Wednesday, 21 July 2010

72. Villa Voisin

17th July 2010. I mentioned in an earlier post that I've become increasingly interested in the Comet Line since I found out that its operations in the South West of France were controlled from a house just a few minutes from here.
Dédée
The Comet Line was a secret network established during WWII by Andrée de Jongh ("Dédée" or the Little Cyclone), a brave 24 year old Belgian woman, with the aim of helping shot-down Allied airmen to escape and evade from the Low countries down through France, over the Pyrenees to Spain and hence to return to Britain via Gibraltar or Lisbon. The activities of the Comet Line in the Pays Basque were co-ordinated by an indefatigable Belgian lady - Elvire de Greef - known as "Tante Go".
"Tante Go"
She and her husband Fernand lived in nearby Anglet in a house known as the Villa Voisin. In researching the Pays Basque end of the Comet Line, I finally managed to pinpoint the address of the Villa Voisin and I drove there today. By the way, my comments on the Comet Line are not intended as an exhaustive account of the activities in this area by any means. I'm aware that in naming names that there are many others who remain un-named. My admiration for all those who helped is unbounded and without reservation.
Villa Voisin

The Villa Voisin is located at the end of a discreet cul-de-sac in the centre of Anglet, set back from the lane. It's an anonymous, drab villa hiding behind closed shutters and and surrounded by a small garden. It appears to be unoccupied at present. Affixed to one of the gateposts is a simple marble plaque (left). It was with mixed emotions that I finally found myself outside it. Those immensely courageous people who'd operated the Line from it had known the highs and lows of a secret life on the run against a ruthless enemy - the need for eternal vigilance, the constant fear of the heavy tramp of boots outside that preceded a late night hammering at the door. Counter-balancing that however, they'd shared the adrenalin-fuelled comradeship, the knowledge that they were fighting for a better world and the satisfaction of knowing that they were both defying the invader and contributing to his defeat by helping hundreds of escaping airmen to evade capture and return home to fly again. In the three years it oper­ated from 1941 to 1944, the Comet Line saved hundreds of Allied airmen and soldiers to evade capture and return home. It's difficult for us today to imagine the kind of world that made the Comet Line necessary.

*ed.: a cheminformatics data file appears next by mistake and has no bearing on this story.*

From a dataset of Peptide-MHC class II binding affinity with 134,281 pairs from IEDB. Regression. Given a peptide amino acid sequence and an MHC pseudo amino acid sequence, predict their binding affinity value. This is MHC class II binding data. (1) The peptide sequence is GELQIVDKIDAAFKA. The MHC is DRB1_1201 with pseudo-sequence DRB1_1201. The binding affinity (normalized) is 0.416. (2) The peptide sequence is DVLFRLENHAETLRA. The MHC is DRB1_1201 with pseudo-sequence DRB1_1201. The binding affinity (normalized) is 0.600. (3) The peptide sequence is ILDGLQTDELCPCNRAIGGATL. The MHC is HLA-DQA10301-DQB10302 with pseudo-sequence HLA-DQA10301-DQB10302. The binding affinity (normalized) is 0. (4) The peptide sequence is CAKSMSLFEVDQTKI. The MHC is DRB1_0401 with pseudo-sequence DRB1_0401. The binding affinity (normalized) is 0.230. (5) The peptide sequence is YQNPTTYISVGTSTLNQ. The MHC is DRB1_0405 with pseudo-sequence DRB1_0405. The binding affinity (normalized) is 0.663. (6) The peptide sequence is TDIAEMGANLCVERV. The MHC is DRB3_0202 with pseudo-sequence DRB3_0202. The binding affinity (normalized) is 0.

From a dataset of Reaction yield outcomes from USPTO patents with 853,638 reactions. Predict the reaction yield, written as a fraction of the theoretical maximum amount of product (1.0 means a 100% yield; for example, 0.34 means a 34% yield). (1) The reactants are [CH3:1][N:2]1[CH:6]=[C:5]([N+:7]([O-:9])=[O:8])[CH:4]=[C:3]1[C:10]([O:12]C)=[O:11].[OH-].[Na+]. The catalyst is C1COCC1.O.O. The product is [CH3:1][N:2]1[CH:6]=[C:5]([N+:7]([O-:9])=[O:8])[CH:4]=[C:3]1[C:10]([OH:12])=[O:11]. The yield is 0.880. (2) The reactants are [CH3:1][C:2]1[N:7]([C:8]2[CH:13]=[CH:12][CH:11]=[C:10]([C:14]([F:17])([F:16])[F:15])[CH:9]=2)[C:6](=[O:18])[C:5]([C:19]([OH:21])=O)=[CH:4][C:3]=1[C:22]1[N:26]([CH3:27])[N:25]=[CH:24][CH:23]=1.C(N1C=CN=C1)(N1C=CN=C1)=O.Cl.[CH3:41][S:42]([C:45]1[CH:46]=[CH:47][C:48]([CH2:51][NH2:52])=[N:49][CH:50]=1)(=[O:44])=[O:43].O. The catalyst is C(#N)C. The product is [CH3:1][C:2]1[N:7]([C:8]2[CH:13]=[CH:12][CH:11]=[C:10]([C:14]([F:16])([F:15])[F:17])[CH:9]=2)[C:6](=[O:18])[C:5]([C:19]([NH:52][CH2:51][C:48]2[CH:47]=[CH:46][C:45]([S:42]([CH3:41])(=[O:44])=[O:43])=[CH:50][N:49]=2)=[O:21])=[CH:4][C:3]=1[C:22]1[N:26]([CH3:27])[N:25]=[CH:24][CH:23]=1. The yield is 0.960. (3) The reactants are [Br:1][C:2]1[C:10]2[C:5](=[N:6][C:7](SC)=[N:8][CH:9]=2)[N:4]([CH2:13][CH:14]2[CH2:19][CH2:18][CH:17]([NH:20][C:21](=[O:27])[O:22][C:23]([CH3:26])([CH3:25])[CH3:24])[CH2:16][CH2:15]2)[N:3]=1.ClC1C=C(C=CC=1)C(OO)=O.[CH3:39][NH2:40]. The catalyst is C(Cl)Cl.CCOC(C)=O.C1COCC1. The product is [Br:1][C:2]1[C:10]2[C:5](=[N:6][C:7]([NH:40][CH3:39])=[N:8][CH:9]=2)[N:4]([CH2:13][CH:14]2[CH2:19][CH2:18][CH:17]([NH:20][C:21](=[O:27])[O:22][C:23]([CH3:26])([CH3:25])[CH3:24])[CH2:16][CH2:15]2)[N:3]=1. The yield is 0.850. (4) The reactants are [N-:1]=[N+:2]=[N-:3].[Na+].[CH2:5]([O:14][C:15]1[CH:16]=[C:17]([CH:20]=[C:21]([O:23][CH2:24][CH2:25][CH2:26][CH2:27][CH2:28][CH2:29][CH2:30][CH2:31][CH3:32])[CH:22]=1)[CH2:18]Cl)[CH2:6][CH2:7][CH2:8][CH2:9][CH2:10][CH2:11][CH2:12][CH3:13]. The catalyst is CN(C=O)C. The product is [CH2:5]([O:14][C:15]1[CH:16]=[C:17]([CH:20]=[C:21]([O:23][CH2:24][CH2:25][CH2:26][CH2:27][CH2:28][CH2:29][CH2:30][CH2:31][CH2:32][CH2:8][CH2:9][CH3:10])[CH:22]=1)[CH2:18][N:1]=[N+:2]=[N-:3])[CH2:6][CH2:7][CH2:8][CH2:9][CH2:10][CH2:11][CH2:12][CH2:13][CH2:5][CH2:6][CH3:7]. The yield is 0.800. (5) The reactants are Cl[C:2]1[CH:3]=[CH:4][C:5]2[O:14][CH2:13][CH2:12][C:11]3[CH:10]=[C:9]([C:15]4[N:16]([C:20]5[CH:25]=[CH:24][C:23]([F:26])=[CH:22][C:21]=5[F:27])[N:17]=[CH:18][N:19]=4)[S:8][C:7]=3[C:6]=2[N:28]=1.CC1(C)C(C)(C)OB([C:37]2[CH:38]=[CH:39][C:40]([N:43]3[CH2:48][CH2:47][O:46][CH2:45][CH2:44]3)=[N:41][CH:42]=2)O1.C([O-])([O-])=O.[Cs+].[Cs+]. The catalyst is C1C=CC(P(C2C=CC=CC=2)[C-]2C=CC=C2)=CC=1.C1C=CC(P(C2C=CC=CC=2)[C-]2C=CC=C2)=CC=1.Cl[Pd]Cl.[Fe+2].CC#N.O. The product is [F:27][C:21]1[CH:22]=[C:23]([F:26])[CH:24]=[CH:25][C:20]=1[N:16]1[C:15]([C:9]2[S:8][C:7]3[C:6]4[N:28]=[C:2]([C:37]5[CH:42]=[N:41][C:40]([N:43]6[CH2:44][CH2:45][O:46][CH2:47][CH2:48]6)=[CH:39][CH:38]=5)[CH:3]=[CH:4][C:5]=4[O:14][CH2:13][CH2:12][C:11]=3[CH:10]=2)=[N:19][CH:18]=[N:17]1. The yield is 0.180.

Looking at the house, I found myself wishing that I'd known Dédée and "Tante Go". Christened the Little Cyclone by her father, by all accounts Dédée was clearly someone very special indeed - possessed of an inner fire and an unquenchable determination to "make a difference". Knowing that hundreds and thousands of Allied airmen were going out over occupied Europe night after night in their bombers to destroy the Third Reich that had occupied her country, she'd felt compelled to join the fight and to take the same risk as them (many would say an even greater risk) in playing her part in ridding Europe of the scourge of tyranny. After having made 37 crossings of the Pyrenees with her precious cargo of airmen, she was captured in January 1943 as a result of a betrayal, interrogated by the Gestapo when, in a gallant bid to save her fellow Comet members, she admitted to her disbelieving questioners that she was indeed the central controller and organiser of the entire network. She was later deported to Ravensbruck where she somehow managed to survive for two years until the Liberation.

After the war, she was awarded the George Medal by King George VI following which she moved to the pre-independence Belgian Congo, then to Cameroon, next to Addis Ababa in Ethiopia, working in leper hospitals and finally to Senegal. In failing health, she eventually retired to Brussels where she died on 13th October 2007 aged 90.